Hi Duana,

My boyfriend showed me this article this morning and I immediately thought of you. It’s a hilarious name-nerd writeup disguised as sports writing, about the WHL draft and the names of the players, born in the early 2000's for the most part. And his commentary on the types of names that usually come up in the "Dub" - even saying that some of the names have been "Dub-ified". It’s fantastic. And wait till you see the name of the player drafted 46th.

Even sportswriters are name nerds. I love it. And this could probably also be titled "how to name your kid if you want them to be a cowboy or a pro hockey player".

I would love to hear your feedback, on the names but also on the analysis!


Who let me write a name column all these years without ever mentioning the Novogratz family? If you don’t know about them, they’re this designer couple with seven children. And then of course if you have seven children these days, you’re not just going to name them Katie and Will and Owen. They named their children, in birth order (brace yourself):

Wolfgang, Bellamy, Tallulah, Breaker, Five, Holleder, and Major.

I could write piece upon piece about these names, or just skip over the preamble and start outlining the inevitable ‘The Nest’-style novel about them. But today I wanted to bring them up because, as per the above link, these names aren’t really that ‘out there’. At all. I also love that we’re all becoming name experts, as a dude named “Puck Daddy” ably demonstrates. Don’t let anyone tell you names are just for babies, or that they’re the province of women, or that they’re not useful to tell you something about a group as a whole, because they are.

But I take issue with the idea that only these names are “Dub-names” or “Dub-worthy”. First I had to have that term explained to me, and it of course stands for W, as in WHL (Western Hockey League). Idea being that these kinds of names show up more in the WHL than anywhere else. And while parts of that are true, we know not all of it is…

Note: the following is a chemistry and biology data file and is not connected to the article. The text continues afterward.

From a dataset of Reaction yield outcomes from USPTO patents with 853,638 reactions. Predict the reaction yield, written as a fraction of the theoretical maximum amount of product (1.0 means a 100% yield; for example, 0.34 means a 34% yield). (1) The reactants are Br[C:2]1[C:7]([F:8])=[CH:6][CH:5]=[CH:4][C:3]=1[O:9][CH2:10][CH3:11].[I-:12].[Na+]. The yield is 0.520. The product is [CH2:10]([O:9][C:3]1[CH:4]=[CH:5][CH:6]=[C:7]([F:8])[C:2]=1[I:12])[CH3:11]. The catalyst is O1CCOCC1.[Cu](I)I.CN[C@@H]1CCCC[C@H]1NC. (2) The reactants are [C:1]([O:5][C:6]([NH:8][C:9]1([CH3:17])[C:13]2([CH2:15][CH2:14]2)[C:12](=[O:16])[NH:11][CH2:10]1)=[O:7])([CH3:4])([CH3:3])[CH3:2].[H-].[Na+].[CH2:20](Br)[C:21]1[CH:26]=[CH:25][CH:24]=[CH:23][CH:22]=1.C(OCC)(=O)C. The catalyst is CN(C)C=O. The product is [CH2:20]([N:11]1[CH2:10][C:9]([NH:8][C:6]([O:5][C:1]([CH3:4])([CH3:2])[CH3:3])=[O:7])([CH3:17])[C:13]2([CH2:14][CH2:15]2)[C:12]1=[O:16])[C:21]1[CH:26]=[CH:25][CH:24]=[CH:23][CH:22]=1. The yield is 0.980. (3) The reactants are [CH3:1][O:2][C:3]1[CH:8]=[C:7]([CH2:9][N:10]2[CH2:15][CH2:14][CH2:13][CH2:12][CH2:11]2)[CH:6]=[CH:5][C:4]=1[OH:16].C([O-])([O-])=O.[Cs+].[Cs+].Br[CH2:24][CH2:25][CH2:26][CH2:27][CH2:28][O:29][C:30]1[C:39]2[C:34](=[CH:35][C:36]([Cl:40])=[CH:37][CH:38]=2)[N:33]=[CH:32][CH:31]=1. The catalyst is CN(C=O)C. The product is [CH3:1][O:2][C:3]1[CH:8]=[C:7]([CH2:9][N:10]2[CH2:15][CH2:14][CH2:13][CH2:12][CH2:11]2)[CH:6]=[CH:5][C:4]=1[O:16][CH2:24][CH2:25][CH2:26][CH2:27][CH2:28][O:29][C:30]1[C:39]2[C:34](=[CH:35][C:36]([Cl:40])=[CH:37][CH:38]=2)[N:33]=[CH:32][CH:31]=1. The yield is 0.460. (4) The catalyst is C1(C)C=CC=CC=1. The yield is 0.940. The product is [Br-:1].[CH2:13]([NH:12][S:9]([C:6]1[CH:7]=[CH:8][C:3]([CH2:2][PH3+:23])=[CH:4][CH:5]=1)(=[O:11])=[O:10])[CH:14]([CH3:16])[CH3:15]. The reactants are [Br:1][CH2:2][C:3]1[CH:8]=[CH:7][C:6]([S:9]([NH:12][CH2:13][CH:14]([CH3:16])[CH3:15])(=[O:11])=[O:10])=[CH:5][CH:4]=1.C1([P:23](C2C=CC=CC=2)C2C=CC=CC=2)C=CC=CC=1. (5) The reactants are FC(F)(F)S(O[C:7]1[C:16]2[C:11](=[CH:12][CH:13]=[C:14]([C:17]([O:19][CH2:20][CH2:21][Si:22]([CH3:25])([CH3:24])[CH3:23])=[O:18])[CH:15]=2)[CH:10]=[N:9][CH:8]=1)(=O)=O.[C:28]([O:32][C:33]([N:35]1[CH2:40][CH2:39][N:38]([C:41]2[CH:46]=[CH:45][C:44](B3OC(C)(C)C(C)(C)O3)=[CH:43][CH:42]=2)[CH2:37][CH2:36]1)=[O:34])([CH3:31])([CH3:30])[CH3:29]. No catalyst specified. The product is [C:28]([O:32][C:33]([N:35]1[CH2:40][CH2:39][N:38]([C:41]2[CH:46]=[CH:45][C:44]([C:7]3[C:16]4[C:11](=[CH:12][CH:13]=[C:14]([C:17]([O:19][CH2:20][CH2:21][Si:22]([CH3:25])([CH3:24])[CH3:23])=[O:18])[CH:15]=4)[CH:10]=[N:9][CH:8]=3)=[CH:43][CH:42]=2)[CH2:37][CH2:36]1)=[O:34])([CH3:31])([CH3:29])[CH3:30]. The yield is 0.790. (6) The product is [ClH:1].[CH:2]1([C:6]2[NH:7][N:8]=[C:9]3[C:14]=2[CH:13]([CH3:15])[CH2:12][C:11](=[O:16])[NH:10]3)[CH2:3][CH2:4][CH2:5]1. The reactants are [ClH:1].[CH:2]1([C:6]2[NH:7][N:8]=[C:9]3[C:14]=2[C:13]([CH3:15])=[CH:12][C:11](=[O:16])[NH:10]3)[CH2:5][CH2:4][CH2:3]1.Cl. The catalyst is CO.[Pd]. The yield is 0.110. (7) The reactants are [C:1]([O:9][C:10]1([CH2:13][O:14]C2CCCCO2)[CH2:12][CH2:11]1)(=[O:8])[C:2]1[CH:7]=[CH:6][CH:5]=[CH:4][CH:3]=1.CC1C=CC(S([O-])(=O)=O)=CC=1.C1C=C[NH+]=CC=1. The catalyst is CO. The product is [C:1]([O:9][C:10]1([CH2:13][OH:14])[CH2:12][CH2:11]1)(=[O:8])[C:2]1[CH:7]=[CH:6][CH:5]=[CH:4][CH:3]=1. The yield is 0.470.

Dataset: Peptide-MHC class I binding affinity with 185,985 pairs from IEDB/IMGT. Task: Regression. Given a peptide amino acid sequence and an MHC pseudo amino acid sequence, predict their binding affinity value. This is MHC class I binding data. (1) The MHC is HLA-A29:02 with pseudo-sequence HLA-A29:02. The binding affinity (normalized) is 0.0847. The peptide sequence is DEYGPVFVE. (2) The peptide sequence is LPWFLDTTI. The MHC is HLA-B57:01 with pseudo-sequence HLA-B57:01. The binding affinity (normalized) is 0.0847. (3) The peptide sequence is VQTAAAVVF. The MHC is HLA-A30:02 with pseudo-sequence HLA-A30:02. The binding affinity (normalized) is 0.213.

For example, it’s possible there are fewer Kaidens and Braydens where you live than the combined 14 that are on this list, but if I tell you once again that 32 of the 60 names on the list end in “–n”, then I am more than sure that is equally true of the Benjamins and Kierans and Owens in your neighbourhood. Beware the N, and beware the imitative spellings. There are two Aidans on this list who are spelled ‘properly’, or at least traditionally…but nobody’s going to notice.

There’s also this idea that the names on this list are self-selecting - that is, that they fall into a group of people who both i) Live in Western Canada, and ii) Are serious enough about hockey to be competing in Bantam already. But I have seen most of them well outside of this group, and while there aren’t that many Jameses or Williams, true, Anthony and Luke and Stanley still made the list… and I would have been here cheering for the ‘odd’ name to have made the team, and look how a kid with an old-fashioned name can still be cool, but then I realized that…Um. Stanley. I get how that might be the most ‘Dub-name’ of all the dub-names.

I’d love to see the list of the next 60 kids who didn’t make the cut. I bet they would be similarly varied/uniform. All this to say, if you’re worried about people making fun of your kid because he’s called Amos, or think that ‘Rory’ or ‘Tybalt’ are a bit too weird, rest assured, nobody they’re going to school or pre-Bantam hockey with is going to have a leg to stand on, making-fun-of-their-names-wise.

I mean, Krz. Come on! What can you do but celebrate this new age in names, and hope that kid gets his own box of Wheaties someday?